Auctioneers raid Amaco Insurance in Sh15m debt row with Meru clinic


Auctioneers raid Amaco Insurance in Sh15m debt row with Meru clinic


Auctioneers Monday raided the offices of Africa Merchant Assurance Company (Amaco) on Mombasa Road, Nairobi, over a Sh15 million debt owed to a health clinic.

Dollar Auctioneers, which carried out the raid, said Amaco owes Mama Rael Medical Clinic the amount in unpaid claims.

Men who were hired by the auctioneer carted away goods as Amaco staff watched helplessly during Monday’s mid-morning raid.

Amaco general claims manager Ken Kiprop said the company had agreed to pay Mama Rael Medical Clinic Sh1 million by Friday to partially offset the claim.

“This matter is giving us a headache. We will have another meeting next week Monday to agree on how the remaining Sh14 million will be paid in instalments,” said Mr Kiprop.

Amaco controls a 1.69 percent share of the Kenyan market, according to Insurance Regulatory Authority data. It collected customer premiums amounting to about Sh2.1 billion last year.

Some of the goods seized in yesterday’s raid included furniture, a printer and other office equipment.

Police officers guarded the premises as the auctioneers went about their business.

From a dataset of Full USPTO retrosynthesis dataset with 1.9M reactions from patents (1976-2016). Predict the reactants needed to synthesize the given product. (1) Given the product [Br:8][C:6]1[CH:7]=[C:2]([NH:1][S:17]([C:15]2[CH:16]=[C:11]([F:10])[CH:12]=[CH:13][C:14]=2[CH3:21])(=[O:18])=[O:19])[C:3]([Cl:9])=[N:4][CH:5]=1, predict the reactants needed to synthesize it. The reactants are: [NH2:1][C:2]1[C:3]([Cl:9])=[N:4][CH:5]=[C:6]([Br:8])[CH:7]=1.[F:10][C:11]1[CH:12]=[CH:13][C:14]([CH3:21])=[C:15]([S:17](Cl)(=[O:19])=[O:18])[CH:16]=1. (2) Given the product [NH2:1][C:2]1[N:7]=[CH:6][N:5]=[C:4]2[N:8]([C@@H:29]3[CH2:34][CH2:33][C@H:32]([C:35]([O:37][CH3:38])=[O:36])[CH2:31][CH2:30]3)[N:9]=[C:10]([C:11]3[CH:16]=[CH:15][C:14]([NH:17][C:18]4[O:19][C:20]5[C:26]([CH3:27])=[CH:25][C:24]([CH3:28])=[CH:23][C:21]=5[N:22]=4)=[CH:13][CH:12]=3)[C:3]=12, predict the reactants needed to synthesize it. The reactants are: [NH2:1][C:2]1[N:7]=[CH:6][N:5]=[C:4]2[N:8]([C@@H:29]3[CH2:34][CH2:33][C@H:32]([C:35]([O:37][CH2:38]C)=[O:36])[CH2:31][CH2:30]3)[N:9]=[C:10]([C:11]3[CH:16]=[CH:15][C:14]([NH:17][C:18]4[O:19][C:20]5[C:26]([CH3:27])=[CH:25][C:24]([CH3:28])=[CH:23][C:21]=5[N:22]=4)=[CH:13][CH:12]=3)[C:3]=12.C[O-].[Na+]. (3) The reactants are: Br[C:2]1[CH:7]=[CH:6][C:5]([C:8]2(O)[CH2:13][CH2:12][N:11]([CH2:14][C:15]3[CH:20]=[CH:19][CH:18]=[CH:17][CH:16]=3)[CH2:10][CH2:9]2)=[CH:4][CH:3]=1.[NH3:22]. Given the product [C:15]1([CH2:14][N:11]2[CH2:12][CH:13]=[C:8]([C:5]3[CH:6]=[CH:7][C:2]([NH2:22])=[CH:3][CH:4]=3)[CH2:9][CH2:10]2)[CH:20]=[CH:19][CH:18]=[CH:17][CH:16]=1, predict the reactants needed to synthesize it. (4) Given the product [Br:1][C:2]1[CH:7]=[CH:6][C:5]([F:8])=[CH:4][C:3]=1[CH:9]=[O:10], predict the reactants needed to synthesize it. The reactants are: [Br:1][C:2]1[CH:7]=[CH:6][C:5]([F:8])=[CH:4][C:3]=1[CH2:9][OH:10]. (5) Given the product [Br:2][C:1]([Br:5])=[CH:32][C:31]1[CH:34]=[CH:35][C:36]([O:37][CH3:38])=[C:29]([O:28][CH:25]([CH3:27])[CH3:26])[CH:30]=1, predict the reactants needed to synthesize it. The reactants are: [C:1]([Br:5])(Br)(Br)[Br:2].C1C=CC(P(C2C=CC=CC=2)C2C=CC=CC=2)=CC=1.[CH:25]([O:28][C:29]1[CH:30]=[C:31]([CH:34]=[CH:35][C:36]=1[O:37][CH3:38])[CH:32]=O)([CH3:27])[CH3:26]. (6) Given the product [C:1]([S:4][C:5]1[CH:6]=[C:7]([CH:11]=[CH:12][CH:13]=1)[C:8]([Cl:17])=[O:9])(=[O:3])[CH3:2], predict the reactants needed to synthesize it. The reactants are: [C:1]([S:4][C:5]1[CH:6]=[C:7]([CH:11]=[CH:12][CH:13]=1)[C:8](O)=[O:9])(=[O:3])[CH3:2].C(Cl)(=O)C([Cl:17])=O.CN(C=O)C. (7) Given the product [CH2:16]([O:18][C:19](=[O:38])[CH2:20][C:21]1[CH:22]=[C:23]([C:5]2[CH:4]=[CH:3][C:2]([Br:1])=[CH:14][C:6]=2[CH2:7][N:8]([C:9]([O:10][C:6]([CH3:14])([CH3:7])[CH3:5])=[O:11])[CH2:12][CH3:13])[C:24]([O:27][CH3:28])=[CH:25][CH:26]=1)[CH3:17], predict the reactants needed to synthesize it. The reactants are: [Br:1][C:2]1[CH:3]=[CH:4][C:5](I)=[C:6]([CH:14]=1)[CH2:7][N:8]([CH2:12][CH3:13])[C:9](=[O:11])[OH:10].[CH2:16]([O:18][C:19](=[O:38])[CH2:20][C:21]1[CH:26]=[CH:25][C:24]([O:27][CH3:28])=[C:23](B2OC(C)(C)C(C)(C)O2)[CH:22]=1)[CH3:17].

Henry Karauka, an official with Karauka and Company Advocates, said they were taking the goods to a warehouse until Amaco pays the auctioneer’s fee.

“They have to pay the auctioneers fee, which runs to Sh500,000 before they can be allowed access to the office furniture,” he said.

Mama Rael Medical Foundation is owned by Benjamin Ikirima, a US-based health expert, who moved to court in 2017 after Amaco refused to pay a Sh15 million claim. The firm had insured the clinic against general damages.

The contractor who was hired to build the health facility abandoned works half way, prompting the owner to sue Amaco.

The clinic is among a host of other health care service centres owned by the billionaire in Meru.

Amaco reported a Sh75 million after-tax profit for the year ended December 31, 2018, boosted by lower operating costs. Its liabilities decreased 17 percent to Sh1.8 billion compared to Sh2.1 billion the previous year. Its claims also dropped by five percent from Sh1.4 billion in 2017 to Sh1.3 billion in 2018.